In the article below, journalist Lucille Davie tells the story of the infrastructure preparation for the 2010 World Cup and reveals the fascinating history of soccer in Johannesburg. The article was first published on the City of Joburg's website on 14 February 2007. Click here to view more of Davie's work.
In the article below, journalist Lucille Davie profiles master coppersmith Larry de Klerk. De Klerk's workshop dates back to the late 19th century and is a declared Provincial Heritage Site. The piece was first published on the City of Joburg's website on 14 December 2001. Click here to view more of Davie's work.
On Saturday 22nd July, a Johannesburg Heritage Foundation Blue Plaque was unveiled at Windybrow. 2017 saw the reopening of Windybrow as an Arts Centre under the auspices of the Market Theatre Foundation.
1922 is often seen as the year that South Africa teetered on the brink of civil war. Fighting broke out across the Rand following a dispute between mine owners and workers. The crisis only ended after martial law was declared and bombs fell from the sky. If you are ever looking for something to do on a Saturday afternoon why not take a drive and recreate a few of the scenes from this turbulent time. The following driving tour was created by the team from the Johannesburg Historical Foundation (now defunct) in the 1990s.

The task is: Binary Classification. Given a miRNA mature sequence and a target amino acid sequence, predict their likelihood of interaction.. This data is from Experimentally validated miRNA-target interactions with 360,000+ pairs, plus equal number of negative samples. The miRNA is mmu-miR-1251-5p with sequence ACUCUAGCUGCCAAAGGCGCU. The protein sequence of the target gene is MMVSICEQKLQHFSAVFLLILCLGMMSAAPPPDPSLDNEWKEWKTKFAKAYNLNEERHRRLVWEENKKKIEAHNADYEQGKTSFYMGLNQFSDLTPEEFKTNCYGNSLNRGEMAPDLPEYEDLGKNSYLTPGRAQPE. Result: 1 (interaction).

A lot has changed since Oscar Norwich compiled this piece about the famous Norman House in Doornfontein in the 1980s. Norman House was a grand mansion frequented by the who’s who of early Johannesburg. We are not sure when it was demolished. If anyone has any information please add it to the comments section below.
The following brief history of Windybrow, one of Johannesburg's great historic mansions, was compiled by B.L. Grant and appeared in the 1979 edition of the Johannesburg Historical Foundation's Journal 'Between the Chains'. The house is now home to the Windybrow Centre of the Arts (previously the Windybrow Theatre). Notices on the Centre’s website and facebook page indicate that it is closed for renovations and organisational ‘stabilisation’.
In the late 1980s Oscar Norwich (founder and longtime Chairman of the Johannesburg Historical Foundation) did a survey of certain parts of Doornfontein. As we were paging through the survey one property jumped out at us... a mansion with a landmark dome built two years after Johannesburg was established (1888). A site visit last week confirmed that the remains of the mansion including the dome still exist. Enjoy Norwich's brief description below.